- Quality care by me. In contrast to a trainee obstetrician, I am a fully qualified obstetrician with many years of experience and exposure to a vast range of pregnancy, labour and birth developments. That implies you can expect expert competence in your care that will help make sure you have the best outcome for you and your baby.
- Personalised care. Only I will do your antenatal pregnancy visits. You will have to wait much less time to be seen. I will always endeavour to give you adequate time and communicate with you effectively. I value you as a person and the privilege to be your doctor at this very special time.
- Excellent support staff. I chose my two secretaries very carefully. I had 100’s of applicants for the positions. I was looking for the right staff to support me in your care. While having the right professional qualifications both are happily married, are mothers, are of an age group similar to you, are warm and caring and keen to help.
- Ultrasound scans in my office using the best quality scanner at each visit with you having the opportunity to get a copy of your baby’s images.
- Labour care. While you will be assigned a midwife in labour. I have found private hospital midwives cooperate much more in working with obstetricians than those in the public sector. She will keep me informed of your progress and developments. I will be responsible for your care and will personally deliver your baby whenever possible. There will be a great emphasis on making your labour and birth a joyful personalised experience with an excellent outcome.
- Special requests such as induction, Caesarean section and circumcision of your son can usually be agreed to.
- Hospital benefits. Better quality facilities at both hospitals and with better and more numerous equipment and more comfortable accommodation. You may go home earlier than usual as long as all is well, or you can stay the full usual stay.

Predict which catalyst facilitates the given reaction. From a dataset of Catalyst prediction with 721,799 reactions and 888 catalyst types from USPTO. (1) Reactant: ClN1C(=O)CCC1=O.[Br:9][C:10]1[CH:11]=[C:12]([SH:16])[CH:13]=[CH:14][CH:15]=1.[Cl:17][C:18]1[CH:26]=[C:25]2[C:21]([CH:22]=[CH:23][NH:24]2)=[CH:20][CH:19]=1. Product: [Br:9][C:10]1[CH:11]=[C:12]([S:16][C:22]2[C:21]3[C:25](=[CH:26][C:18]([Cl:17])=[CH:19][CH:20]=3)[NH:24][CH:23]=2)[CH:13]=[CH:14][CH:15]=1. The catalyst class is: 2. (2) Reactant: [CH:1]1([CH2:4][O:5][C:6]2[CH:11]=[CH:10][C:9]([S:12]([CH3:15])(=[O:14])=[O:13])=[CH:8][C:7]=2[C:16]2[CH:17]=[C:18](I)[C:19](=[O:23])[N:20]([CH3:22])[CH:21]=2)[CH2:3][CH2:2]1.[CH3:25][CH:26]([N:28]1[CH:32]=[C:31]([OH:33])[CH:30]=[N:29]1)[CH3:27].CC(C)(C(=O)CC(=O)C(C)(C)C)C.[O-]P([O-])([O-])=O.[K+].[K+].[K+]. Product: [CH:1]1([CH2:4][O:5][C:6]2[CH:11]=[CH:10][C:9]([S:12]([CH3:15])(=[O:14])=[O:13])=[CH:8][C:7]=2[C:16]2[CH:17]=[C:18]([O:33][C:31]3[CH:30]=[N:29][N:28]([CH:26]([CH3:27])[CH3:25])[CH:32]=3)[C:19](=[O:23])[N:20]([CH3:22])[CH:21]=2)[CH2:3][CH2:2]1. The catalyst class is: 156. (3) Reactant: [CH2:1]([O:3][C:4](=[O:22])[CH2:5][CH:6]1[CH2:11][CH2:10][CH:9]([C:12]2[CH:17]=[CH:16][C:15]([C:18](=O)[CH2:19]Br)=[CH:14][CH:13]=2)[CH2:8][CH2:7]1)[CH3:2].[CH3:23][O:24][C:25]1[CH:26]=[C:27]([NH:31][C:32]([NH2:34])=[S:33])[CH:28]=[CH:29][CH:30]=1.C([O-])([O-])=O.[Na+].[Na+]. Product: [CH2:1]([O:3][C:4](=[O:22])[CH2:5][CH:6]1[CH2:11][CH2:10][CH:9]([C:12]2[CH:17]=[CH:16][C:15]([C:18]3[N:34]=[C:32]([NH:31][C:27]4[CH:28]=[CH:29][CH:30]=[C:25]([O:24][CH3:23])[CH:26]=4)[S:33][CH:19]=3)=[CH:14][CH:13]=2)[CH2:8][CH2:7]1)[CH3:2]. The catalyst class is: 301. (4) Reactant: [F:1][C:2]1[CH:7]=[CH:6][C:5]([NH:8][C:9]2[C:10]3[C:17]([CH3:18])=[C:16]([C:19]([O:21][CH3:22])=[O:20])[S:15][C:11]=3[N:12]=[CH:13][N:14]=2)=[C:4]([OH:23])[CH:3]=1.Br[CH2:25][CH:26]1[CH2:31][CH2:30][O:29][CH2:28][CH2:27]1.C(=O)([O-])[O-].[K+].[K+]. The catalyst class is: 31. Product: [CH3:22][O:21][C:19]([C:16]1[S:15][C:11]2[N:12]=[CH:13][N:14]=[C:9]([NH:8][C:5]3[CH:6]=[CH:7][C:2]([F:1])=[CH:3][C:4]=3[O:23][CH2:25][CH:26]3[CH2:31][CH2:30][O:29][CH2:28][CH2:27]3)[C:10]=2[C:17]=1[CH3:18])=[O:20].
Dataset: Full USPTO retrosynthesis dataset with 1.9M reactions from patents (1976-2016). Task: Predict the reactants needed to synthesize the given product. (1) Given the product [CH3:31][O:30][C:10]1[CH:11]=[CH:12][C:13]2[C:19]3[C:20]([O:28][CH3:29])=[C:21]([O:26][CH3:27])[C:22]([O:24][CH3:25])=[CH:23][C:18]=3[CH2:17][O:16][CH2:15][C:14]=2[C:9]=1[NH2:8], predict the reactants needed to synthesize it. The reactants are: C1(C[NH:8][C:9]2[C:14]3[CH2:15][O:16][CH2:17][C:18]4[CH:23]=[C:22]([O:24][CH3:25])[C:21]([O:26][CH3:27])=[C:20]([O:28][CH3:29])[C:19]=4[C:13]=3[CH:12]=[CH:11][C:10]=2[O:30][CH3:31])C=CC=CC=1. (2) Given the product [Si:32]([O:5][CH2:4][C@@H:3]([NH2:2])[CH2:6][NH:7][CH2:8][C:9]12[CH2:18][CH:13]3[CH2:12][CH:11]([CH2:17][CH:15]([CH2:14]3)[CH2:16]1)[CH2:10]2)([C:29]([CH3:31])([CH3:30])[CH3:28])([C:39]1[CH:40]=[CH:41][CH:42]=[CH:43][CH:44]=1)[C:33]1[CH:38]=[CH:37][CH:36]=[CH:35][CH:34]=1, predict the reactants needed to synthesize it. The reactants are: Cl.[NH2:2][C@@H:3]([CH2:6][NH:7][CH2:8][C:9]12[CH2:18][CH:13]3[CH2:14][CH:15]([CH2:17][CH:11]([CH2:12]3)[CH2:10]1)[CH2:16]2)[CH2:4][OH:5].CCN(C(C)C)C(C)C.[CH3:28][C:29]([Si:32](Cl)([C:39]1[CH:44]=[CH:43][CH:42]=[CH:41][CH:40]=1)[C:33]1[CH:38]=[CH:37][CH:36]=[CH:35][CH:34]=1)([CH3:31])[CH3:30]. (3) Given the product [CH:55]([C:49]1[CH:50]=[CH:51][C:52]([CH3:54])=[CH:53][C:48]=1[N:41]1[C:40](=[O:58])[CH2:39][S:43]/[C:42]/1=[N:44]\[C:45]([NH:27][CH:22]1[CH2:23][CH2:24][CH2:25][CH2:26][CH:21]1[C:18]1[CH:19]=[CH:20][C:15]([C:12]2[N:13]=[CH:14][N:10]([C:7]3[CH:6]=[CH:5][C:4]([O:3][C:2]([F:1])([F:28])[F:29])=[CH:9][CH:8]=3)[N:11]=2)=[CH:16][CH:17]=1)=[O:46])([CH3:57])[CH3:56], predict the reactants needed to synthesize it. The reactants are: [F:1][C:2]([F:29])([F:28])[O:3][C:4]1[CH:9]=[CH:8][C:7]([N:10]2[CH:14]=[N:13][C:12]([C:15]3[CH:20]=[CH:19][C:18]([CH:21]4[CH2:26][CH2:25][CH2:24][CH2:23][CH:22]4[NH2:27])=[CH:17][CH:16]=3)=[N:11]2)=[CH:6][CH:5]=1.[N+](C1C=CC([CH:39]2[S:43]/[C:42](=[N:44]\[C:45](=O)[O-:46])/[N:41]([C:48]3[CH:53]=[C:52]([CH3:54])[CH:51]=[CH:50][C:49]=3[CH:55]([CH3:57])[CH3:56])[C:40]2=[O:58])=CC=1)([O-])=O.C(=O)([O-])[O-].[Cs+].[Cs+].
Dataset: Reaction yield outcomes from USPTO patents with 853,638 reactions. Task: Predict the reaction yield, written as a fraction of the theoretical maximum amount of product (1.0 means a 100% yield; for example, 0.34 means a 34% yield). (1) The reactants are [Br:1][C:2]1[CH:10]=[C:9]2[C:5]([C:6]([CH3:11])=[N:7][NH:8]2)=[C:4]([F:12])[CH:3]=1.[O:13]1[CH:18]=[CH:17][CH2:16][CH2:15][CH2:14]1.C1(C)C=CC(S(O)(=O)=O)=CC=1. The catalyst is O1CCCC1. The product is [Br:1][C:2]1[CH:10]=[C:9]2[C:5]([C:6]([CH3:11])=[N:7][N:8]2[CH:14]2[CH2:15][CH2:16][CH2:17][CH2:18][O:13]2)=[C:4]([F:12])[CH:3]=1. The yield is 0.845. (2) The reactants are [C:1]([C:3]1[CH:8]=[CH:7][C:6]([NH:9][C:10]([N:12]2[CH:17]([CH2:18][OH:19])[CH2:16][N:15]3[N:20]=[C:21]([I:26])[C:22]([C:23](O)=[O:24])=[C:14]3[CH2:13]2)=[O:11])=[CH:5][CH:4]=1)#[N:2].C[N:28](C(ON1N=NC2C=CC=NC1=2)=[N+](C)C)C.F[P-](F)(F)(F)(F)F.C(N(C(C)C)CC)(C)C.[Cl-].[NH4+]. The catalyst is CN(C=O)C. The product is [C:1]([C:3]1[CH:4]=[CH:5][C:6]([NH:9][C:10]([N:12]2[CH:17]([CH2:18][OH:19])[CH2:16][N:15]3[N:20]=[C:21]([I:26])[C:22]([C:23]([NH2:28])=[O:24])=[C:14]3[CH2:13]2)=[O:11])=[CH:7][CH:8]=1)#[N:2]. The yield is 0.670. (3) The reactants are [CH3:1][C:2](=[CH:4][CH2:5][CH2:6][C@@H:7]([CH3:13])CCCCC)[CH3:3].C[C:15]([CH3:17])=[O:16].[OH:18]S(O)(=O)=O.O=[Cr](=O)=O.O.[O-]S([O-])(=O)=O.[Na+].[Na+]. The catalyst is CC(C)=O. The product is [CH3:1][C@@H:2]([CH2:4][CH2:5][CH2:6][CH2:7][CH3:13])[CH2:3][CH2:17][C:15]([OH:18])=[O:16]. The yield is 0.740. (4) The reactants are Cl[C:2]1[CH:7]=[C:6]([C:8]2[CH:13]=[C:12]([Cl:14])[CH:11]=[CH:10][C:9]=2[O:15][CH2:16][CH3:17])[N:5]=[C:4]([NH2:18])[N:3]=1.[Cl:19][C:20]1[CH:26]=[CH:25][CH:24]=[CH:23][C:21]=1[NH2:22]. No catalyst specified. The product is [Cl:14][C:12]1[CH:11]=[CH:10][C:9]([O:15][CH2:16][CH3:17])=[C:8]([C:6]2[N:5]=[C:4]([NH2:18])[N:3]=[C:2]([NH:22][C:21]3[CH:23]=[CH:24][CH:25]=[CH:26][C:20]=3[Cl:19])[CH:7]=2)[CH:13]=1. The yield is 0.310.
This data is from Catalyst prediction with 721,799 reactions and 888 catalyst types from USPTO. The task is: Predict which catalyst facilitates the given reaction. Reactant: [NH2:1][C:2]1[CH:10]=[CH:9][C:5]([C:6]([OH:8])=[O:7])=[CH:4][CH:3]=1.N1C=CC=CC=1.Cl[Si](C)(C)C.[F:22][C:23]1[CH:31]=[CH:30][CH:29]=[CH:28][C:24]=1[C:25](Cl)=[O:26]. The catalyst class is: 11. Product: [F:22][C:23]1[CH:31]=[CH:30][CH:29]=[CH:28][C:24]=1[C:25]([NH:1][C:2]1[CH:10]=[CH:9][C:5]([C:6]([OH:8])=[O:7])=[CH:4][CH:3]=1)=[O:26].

It is your decision
Often you will have input from some very vocal and opinionated people trying to influence you. Remember it is your pregnancy and it is your baby. These people are motivated often by their own ideological and political views (the ‘public is best’ and ‘support the public system’ lobby). There are others who are not able to afford private themselves and justifying this financial decision publicly not by saying the truth that “they can’t afford it” but that they went public because “public care is just as good” and “why would you waste all that money?”
The poor condition and underfunding of the public hospital system is common knowledge and logically this must have an impact on the quality of care in the public sector. Indeed senior Labour Party politicians tend to go private in private hospitals themselves even though they publicly advocate for their constituents to do the opposite.
Sometimes it is your husband/partner who tries to persuade you that you don’t need to go private or “we can’t afford it”. The emotional bond with your ‘soon to be born’ baby is not as strong for men and men tend to think more “matter of fact”. But most men want their wife’s best interests and happiness and so will come round and be supportive. The financial and emotional costs if things go horribly wrong will be huge. It is a bit like saying you can’t afford house insurance and when the bush fire happens you regret it as the financial and emotional costs are far greater than the insurance premium cost.
You will find people who have had a bad private sector experience and so conclude “I would have been no worse off being public and it would have been a lot cheaper”. While bad experiences can happen in the private sector, they are less likely because of better resources and the better qualifications of those primarily involved in your care. Also, not all hospital and obstetricians are the same. The San and Norwest Private are both excellent hospitals. I know my practice (‘Obstetric Excellence’) offers aspects of care and service that are not provided by obstetrician colleagues (see How we are different).
It is like so many things in life where you get what you pay for. If you don’t pay anything then you shouldn’t expect much. But when a crisis happens, as can suddenly and unpredictably be the case when having a baby, you want to know that those personally looking after you have the qualifications and experience and are personally interested in you so you can achieve the best outcome for you and your baby.